Accelerated redevelopment of vocal skills is preceded by lasting reorganization of the song motor circuitry

Michiel Vellema*, Mariana Diales Rocha, Sabrina Bascones, Sándor Zsebők, Jes Dreier, Stefan Leitner, Annemie Van der Linden, Jonathan Brewer, Manfred Gahr

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Resumé

Complex motor skills take considerable time and practice to learn. Without continued practice the level of skill performance quickly degrades, posing a problem for the timely utilization of skilled motor behaviors. Here we quantified the recurring development of vocal motor skills and the accompanying changes in synaptic connectivity in the brain of a songbird, while manipulating skill performance by consecutively administrating and withdrawing testosterone. We demonstrate that a songbird with prior singing experience can significantly accelerate the re-acquisition of vocal performance. We further demonstrate that an increase in vocal performance is accompanied by a pronounced synaptic pruning in the forebrain vocal motor area HVC, a reduction that is not reversed when birds stop singing. These results provide evidence that lasting synaptic changes in the motor circuitry are associated with the savings of motor skills, enabling a rapid recovery of motor performance under environmental time constraints.

OriginalsprogEngelsk
Artikelnummere43194
TidsskrifteLife
Vol/bind8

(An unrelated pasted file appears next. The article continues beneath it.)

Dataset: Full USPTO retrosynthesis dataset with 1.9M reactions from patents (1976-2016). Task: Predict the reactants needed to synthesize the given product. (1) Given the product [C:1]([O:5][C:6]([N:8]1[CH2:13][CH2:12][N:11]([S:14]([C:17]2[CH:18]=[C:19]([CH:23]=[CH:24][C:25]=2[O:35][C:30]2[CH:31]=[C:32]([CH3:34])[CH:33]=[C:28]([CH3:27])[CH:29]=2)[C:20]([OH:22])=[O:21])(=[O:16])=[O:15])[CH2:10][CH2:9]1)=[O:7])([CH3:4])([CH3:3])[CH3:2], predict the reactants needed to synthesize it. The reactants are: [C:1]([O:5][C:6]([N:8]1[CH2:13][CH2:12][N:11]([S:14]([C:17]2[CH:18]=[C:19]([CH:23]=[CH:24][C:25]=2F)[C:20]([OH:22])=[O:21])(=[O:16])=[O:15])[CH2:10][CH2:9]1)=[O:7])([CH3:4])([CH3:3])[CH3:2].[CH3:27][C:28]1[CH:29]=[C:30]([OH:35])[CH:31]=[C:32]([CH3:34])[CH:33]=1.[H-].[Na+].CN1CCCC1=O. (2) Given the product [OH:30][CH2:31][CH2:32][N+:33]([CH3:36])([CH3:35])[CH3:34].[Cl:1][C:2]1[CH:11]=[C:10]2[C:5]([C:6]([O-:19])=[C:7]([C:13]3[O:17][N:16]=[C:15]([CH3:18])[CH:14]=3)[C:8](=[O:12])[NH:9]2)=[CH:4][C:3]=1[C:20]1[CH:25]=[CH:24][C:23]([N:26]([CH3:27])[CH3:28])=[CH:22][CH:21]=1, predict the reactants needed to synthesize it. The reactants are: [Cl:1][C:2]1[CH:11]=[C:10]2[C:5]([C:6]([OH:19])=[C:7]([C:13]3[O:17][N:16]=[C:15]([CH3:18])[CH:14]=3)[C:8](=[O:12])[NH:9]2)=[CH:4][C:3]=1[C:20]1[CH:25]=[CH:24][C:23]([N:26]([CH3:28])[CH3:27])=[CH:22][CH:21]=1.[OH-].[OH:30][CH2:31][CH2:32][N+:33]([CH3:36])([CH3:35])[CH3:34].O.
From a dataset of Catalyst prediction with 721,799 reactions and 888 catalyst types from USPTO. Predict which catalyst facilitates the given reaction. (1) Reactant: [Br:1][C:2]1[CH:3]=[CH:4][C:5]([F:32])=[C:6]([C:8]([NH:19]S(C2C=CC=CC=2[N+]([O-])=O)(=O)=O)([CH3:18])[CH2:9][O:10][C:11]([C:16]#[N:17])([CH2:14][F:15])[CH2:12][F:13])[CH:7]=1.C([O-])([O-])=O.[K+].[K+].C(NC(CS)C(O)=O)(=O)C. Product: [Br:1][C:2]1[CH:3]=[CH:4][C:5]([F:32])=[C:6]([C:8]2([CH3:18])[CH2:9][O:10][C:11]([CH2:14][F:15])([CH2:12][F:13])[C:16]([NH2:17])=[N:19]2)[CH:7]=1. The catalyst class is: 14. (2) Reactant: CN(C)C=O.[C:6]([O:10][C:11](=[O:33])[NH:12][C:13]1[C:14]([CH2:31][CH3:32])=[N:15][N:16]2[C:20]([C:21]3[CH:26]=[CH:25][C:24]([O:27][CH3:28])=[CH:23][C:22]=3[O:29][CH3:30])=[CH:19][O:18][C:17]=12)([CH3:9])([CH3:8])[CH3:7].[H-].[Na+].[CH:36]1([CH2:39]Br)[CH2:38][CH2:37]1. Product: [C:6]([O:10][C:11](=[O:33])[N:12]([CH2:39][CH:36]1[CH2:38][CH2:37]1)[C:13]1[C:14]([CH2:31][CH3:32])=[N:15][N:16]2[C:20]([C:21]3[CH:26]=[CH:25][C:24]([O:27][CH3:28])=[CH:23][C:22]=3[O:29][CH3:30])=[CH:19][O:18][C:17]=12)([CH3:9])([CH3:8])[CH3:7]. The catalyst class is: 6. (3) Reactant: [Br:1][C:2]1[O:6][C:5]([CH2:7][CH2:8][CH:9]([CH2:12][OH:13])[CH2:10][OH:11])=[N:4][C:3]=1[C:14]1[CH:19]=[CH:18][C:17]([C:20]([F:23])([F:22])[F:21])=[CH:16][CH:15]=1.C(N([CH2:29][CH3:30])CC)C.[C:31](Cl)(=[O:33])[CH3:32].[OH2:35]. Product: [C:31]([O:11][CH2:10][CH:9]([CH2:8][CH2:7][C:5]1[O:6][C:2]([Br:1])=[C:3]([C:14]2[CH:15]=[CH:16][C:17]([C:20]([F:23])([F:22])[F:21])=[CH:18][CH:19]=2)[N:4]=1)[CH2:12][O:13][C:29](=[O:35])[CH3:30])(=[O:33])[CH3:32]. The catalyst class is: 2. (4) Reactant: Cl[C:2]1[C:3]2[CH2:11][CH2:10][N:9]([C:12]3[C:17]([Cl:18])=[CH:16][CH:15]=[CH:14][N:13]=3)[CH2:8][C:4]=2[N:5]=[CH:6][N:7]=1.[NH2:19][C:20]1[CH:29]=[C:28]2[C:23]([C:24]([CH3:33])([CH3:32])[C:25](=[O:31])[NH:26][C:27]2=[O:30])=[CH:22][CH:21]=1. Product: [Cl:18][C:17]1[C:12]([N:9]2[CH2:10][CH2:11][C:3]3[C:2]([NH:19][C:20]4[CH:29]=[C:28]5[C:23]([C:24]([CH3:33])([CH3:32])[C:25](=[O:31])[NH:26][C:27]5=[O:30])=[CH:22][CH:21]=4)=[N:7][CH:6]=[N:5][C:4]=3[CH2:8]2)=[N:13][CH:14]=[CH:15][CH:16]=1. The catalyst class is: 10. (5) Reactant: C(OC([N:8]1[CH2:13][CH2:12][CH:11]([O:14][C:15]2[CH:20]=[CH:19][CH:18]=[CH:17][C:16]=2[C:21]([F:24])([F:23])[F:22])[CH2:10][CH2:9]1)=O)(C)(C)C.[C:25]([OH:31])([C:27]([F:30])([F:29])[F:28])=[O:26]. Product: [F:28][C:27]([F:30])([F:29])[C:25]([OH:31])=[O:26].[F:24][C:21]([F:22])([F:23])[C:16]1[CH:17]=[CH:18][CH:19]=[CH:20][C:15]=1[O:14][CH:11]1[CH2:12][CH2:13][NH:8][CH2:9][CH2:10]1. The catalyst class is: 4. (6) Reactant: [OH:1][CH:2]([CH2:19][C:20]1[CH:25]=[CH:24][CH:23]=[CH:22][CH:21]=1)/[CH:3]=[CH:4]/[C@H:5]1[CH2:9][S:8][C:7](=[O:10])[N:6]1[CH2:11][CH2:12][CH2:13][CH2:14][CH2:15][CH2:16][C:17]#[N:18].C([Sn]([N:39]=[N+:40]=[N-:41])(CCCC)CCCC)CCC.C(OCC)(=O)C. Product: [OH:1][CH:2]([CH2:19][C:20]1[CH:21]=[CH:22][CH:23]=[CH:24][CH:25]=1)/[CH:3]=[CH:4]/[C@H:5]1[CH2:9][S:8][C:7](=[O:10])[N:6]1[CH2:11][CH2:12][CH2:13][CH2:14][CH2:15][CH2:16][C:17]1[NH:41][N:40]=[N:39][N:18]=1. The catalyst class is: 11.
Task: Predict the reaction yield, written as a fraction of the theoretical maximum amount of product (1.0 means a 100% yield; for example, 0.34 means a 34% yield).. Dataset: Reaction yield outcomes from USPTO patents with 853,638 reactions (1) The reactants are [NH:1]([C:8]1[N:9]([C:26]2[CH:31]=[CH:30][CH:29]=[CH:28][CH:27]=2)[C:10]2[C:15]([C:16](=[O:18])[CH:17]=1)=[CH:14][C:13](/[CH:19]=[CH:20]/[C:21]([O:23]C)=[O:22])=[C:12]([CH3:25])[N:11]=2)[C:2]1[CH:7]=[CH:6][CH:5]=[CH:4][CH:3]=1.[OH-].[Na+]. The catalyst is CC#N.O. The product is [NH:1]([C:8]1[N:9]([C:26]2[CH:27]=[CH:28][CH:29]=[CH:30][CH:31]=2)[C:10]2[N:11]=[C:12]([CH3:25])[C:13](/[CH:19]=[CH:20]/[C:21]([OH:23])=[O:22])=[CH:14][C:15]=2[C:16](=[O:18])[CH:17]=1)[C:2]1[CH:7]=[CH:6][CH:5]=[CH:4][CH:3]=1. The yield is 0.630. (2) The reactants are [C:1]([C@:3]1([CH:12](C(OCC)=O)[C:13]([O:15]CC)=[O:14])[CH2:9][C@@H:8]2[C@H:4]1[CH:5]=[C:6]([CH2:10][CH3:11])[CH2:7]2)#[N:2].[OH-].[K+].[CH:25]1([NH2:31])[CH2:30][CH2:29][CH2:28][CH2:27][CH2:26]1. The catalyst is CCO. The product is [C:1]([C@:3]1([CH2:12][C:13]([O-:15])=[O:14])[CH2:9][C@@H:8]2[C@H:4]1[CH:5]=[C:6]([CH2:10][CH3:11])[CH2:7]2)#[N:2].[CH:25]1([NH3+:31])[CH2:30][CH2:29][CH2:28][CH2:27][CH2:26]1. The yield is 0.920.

Antal sider26
ISSN2050-084X
DOI
StatusUdgivet - 17. maj 2019

Fingeraftryk

Motor Skills
Music
Motor Cortex
Birds
Testosterone
Brain
Recovery

Citer dette

Vellema, M., Diales Rocha, M., Bascones, S., Zsebők, S., Dreier, J., Leitner, S., ... Gahr, M. (2019). Accelerated redevelopment of vocal skills is preceded by lasting reorganization of the song motor circuitry. eLife, 8, [e43194]. https://doi.org/10.7554/eLife.43194
Vellema, Michiel ; Diales Rocha, Mariana ; Bascones, Sabrina ; Zsebők, Sándor ; Dreier, Jes ; Leitner, Stefan ; Van der Linden, Annemie ; Brewer, Jonathan ; Gahr, Manfred. / Accelerated redevelopment of vocal skills is preceded by lasting reorganization of the song motor circuitry. I: eLife. 2019 ; Bind 8.
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abstract = "Complex motor skills take considerable time and practice to learn. Without continued practice the level of skill performance quickly degrades, posing a problem for the timely utilization of skilled motor behaviors. Here we quantified the recurring development of vocal motor skills and the accompanying changes in synaptic connectivity in the brain of a songbird, while manipulating skill performance by consecutively administrating and withdrawing testosterone. We demonstrate that a songbird with prior singing experience can significantly accelerate the re-acquisition of vocal performance. We further demonstrate that an increase in vocal performance is accompanied by a pronounced synaptic pruning in the forebrain vocal motor area HVC, a reduction that is not reversed when birds stop singing. These results provide evidence that lasting synaptic changes in the motor circuitry are associated with the savings of motor skills, enabling a rapid recovery of motor performance under environmental time constraints.",
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Vellema, M, Diales Rocha, M, Bascones, S, Zsebők, S, Dreier, J, Leitner, S, Van der Linden, A, Brewer, J & Gahr, M 2019, 'Accelerated redevelopment of vocal skills is preceded by lasting reorganization of the song motor circuitry', eLife, bind 8, e43194. https://doi.org/10.7554/eLife.43194